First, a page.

# How can we differentiate between the two?. Directions 1. In your ISNB (Interactive Science Notebook), set up page 15 for Cornell Notes (use p. 7 to guide.

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How can we differentiate between the two?

Directions 1. In your ISNB (Interactive Science Notebook), set up page 15 for Cornell Notes (use p. 7 to guide you- you can continue them on page 17 if you need more room) Topic: Observation versus Inference Essential Question: Why is it important to know the difference between an observation and an inference? 2. Look at the Local Government Efficiency Machine picture. List as many observations (things you can determine from your senses) as you can about the picture.

Teacher Model 1. A man’s wallet is being taken. 2. There are 14 steps (A- M)

In the margin marked questions Use the DOK-Chart on your teacher’s sharepoint (www.tinyurl.com/jsaaScience8) to come up with a level 1, 2 and 3 question.www.tinyurl.com/jsaaScience8 Teacher example: Why so many steps to pick the man’s pocket? Who is the intended audience?

(Copy into your ISNB) Important definitions: OBSERVATION: Any information collected with the senses. The skill of describing scientific events. Made more accurate by using instruments (tell us HOW MUCH) Any number MUST have a unit (tells us which instrument was used to make a measurement) INFERENCE: Conclusions or deductions based on observations. The process of drawing a conclusion from given evidence.

Make 3 observations about your science classroom in your ISNB (on page 14): 1. 2. 3. Remember, when you observe, you become aware of something using one of your senses. Your five senses are smell, taste, sight, touch, and sound. In an observation you simply describe something as it appears. An observation is a statement describing a fact.

Instruments are often needed: Sometimes scientists must make very careful observations. Often their senses are not good enough. There are some things that cannot be observed using just your senses. (Examples: radiation, sound waves, planets, cells, etc.) List as many instruments as you can think of that are used to make more accurate observations (On page 14 in your ISNB)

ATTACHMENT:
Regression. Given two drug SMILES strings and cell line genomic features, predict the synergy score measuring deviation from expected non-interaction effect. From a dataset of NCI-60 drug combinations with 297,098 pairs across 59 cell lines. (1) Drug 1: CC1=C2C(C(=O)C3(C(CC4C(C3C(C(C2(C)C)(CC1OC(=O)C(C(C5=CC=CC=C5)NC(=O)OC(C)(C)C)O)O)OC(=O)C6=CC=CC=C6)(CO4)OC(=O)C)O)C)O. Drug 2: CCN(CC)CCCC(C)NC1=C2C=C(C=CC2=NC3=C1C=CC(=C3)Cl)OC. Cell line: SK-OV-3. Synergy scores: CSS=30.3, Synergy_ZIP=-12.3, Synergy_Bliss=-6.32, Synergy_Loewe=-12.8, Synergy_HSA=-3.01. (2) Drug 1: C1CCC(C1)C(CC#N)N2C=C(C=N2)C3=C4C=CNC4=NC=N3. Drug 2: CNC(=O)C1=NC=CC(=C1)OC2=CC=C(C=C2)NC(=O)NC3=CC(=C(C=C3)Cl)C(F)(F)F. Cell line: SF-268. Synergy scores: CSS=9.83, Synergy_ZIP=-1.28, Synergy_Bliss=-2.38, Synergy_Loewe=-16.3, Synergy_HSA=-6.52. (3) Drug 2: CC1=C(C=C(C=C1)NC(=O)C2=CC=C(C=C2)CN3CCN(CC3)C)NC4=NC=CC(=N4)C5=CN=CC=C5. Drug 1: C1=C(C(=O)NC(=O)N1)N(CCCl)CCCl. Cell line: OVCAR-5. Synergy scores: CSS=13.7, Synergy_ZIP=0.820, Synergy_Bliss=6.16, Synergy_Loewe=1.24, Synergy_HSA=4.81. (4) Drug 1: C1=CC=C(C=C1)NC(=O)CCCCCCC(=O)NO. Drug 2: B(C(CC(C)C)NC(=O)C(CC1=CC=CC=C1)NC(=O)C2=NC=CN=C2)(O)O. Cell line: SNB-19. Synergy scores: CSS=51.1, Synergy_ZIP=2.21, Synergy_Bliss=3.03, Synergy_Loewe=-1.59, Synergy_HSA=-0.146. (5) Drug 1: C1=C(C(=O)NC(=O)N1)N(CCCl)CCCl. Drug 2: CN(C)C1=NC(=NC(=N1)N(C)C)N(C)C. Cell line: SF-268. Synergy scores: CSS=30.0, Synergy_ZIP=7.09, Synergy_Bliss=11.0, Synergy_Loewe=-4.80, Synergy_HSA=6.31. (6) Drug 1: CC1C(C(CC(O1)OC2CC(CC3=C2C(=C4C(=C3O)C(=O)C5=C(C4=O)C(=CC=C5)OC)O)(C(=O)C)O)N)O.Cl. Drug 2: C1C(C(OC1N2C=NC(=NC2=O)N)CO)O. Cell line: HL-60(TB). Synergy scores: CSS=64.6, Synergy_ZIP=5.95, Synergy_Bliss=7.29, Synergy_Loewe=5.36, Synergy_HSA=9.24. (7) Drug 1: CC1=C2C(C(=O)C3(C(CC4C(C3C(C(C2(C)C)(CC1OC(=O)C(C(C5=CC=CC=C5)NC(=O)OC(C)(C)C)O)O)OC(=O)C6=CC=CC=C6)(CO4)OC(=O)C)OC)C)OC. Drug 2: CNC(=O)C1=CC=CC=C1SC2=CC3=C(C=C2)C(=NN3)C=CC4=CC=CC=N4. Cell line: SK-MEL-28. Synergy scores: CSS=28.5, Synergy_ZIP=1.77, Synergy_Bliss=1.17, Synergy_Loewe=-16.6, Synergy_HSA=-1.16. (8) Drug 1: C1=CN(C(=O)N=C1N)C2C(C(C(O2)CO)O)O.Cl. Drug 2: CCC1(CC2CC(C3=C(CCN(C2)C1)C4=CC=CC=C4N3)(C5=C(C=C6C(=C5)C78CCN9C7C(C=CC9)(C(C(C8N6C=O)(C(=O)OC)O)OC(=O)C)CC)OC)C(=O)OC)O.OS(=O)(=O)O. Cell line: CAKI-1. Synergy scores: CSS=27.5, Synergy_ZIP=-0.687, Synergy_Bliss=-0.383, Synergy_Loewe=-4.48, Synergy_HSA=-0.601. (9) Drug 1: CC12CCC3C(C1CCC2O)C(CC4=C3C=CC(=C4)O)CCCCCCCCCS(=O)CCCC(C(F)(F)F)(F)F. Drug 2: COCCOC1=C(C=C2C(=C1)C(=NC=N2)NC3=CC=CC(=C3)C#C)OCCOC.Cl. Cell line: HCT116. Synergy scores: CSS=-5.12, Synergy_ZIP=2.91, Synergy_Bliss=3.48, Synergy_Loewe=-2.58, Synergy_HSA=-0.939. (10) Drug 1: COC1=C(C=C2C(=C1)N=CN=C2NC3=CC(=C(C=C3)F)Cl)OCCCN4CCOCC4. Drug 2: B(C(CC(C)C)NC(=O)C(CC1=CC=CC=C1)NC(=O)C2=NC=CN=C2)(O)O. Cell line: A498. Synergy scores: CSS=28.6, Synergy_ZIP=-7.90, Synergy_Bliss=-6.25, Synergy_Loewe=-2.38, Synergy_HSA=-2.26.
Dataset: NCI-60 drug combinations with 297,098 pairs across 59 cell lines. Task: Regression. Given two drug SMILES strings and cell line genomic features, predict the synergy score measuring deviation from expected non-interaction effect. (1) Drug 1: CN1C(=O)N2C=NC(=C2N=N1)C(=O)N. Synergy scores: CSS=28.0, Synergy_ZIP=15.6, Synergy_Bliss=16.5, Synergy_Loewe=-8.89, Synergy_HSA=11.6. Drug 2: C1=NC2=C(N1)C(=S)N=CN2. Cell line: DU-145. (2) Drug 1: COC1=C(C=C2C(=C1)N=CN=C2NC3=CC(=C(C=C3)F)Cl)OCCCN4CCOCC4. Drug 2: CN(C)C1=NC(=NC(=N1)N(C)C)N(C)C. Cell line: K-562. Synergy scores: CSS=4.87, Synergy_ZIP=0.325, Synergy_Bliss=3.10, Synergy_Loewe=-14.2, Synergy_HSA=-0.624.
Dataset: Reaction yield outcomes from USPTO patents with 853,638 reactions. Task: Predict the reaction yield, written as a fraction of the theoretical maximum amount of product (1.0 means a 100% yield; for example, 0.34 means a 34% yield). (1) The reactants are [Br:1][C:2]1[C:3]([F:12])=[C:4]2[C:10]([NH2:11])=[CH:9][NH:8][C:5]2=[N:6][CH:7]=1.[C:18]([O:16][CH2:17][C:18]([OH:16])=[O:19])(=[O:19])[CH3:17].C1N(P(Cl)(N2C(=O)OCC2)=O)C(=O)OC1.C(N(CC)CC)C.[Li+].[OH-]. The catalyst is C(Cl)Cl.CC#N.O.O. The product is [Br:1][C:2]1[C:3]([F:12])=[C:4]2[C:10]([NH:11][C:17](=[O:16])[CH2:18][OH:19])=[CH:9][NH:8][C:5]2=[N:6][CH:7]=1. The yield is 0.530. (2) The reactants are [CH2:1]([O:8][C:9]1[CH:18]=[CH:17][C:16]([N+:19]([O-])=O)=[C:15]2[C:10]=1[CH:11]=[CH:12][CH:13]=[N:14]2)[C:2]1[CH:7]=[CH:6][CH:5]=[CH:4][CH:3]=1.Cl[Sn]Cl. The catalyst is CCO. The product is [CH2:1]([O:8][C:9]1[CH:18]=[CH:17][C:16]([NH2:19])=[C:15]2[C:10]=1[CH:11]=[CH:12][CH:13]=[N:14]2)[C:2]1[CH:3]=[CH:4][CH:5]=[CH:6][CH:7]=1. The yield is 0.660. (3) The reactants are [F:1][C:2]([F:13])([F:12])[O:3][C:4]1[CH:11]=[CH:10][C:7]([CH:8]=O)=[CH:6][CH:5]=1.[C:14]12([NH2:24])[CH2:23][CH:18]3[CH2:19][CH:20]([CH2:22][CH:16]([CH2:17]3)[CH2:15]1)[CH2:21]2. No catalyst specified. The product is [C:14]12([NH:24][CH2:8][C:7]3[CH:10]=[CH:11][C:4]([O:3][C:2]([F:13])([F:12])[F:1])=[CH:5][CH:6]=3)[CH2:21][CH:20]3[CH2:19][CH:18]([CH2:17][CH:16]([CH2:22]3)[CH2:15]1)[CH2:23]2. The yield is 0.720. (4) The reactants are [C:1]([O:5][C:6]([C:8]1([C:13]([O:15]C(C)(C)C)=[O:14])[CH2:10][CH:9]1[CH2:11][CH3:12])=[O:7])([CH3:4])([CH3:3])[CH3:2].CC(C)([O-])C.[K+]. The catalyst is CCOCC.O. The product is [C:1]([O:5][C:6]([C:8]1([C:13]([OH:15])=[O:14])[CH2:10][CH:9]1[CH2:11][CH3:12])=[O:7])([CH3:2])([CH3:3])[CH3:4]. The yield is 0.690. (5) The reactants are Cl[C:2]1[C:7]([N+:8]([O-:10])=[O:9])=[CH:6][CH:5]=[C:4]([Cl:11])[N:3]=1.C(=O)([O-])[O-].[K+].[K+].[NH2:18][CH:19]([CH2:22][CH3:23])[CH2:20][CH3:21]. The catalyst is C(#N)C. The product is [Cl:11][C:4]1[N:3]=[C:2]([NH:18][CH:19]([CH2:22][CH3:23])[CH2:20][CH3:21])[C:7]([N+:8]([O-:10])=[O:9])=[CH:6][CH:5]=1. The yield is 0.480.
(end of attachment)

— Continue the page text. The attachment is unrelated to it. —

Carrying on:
Questions ( # 1-6 on page 14 in ISNB ) 1. Are there cars parked on the sides of the road? 2. What color is the pickup truck driving in the road? 3. Any minivans around? 4. What does the blue sign say? 5. What's the speed limit? 6. Are there any pedestrians on the road?

1. Are there cars parked on the sides of the road? Yes 2. What color is the pickup truck driving in the road? Blue 3. Any minivans around? Yes 4. What does the blue sign say? Yard Sale 5. What's the speed limit? 35 mph 6. Are there any pedestrians on the road? No

Make 3 inferences about your science classroom in your ISNB on page 16: 1. 2. 3. When you infer, you make a mental judgment based on observations. Inferences cannot be directly observed. They require thought. For example, if you get up in the morning, look up at the sky and observe dark clouds, observe the air is cool and humid, and observe puddles on the ground, you might infer that it has recently rained. Note: you did not see rain; you decided that it rained based on your observations. An inference is a statement based on your interpretation of the facts.

Examples Observations That plant is extremely wilted. The car stopped running The Rockies are leading their division Inferences That plant is extremely wilted due to a lack of water. The car stooped running because it was out of gas. The Rockies are leading their division because they are playing well right now.

Observations versus Inferences

More examples What observations can we make about this picture? What can we infer based on this picture?

What observations can we make from these pictures?

Observation vs Inference Number 1-6 on page 16 in ISNB 1. There is a representation of a face on one side of the coin. 2. The Latin word "Dei" means "God." 3. The coin was made by deeply religious people. 4. The date 1722 is printed on one side of the coin. 5. The coin was made in 1722. 6. The face on the coin is a representation of the nation's president.

1. The boy is in the water. 2. The weather is cold. 3. The tree branch is broken. 4. If the boy crawled out of the water, the goat would butt him. 5. The boy fell off the branch. 6. A goat is standing by the pond. 7. The branch will fall on the boy’s head. 8. The boy fell off the rocks. Practice as a class:

9. There is a sailboat in the water. 10. The sailboat belongs to the boy. 11. The goat will soon leave the pond. 12. The tree by the pond has no leaves on it. 13. There are three in the pond. 14. The tree by the pond is dead. 15. If it rains, leaves will grown on the tree. 16. The goat butted the boy into the pond.

Use observation AND inferences to determine what is in the following pictures…

Summary On page 15 in your ISNB, summarize the difference between an observation and an inference. Why is it important to know the difference between the two?

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